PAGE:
|Home | About | Journals | Submit | Contact Us | Français|
In the description of the condition of benign aplastic anæmia in pigs, attention is directed, among other things, to changes in the bone-marrow which seem of fundamental importance in understanding normal erythrogenesis.
It is possible that an indirect van den Bergh reaction can be converted into an immediate direct by controlling the H-ion concentration suitably, either with buffer solutions or with less dissociable acids, such as acetic, used in preparing the van den Bergh reagent. The question of the interpretation of direct and indirect reactions, therefore, would seem to be reopened.
Following Minot and Murphy's work, a pig with aplastic anæmia was fed with liver. The lesions in the liver, considered with the marked improvement in the blood which followed on liver feeding in this case, lead one to regard the condition as one of blood and marrow inefficiency due primarily to hepatic insufficiency.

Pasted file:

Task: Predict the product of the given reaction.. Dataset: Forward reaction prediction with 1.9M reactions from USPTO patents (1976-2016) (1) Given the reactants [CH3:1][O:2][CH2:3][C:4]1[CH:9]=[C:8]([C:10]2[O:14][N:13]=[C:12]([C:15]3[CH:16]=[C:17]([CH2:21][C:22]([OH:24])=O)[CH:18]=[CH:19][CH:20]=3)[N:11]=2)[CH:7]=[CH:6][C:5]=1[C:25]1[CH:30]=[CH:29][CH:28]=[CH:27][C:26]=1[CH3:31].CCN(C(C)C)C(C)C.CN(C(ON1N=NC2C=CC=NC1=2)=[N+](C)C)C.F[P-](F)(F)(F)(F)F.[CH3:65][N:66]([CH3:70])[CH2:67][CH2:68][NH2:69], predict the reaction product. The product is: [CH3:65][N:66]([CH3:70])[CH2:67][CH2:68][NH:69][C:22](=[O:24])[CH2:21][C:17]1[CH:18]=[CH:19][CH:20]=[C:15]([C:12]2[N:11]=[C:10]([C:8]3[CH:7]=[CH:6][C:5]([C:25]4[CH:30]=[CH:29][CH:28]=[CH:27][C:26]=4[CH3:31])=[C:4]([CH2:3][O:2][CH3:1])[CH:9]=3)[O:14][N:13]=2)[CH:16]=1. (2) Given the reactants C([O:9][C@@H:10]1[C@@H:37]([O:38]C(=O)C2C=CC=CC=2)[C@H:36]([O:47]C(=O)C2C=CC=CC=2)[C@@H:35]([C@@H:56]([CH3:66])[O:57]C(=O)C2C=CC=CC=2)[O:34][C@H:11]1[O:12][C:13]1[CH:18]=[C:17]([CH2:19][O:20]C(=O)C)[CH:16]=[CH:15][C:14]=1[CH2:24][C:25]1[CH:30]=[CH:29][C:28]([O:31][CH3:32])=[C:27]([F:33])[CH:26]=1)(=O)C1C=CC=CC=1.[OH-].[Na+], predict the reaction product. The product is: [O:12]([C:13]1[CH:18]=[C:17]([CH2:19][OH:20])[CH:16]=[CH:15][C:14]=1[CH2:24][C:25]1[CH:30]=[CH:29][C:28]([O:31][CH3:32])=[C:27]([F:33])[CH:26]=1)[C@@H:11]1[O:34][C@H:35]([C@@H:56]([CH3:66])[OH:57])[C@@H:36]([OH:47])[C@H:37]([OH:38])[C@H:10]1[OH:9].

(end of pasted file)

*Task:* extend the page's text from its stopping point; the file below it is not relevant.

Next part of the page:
A comparison of pernicious anæmia with the benign aplastic anæmia of pigs seems to indicate that in pernicious anæmia there is more than a mere functional disturbance of the marrow. The marrow appears to be fundamentally and organically affected, and this appears to be the pathological basis of the disease—a point which has already been discussed more fully elsewhere . A parallel may be drawn between the varieties of aplastic anæmia, such as already exists for ordinary anæmias. We have, thus, the secondary or benign anæmias on the one hand; and, on the other, the primary or malignant anæmias, such as pernicious anæmia. Correspondingly, we have such benign or secondary aplastic anæmias as that described in the pigs; and malignant or primary aplastic anæmias such as those in benzol poisoning, etc. That aplasia should be so marked a feature in iron deficiency, as compared with other secondary anæmias, is probably due to the persisting nature of the cause.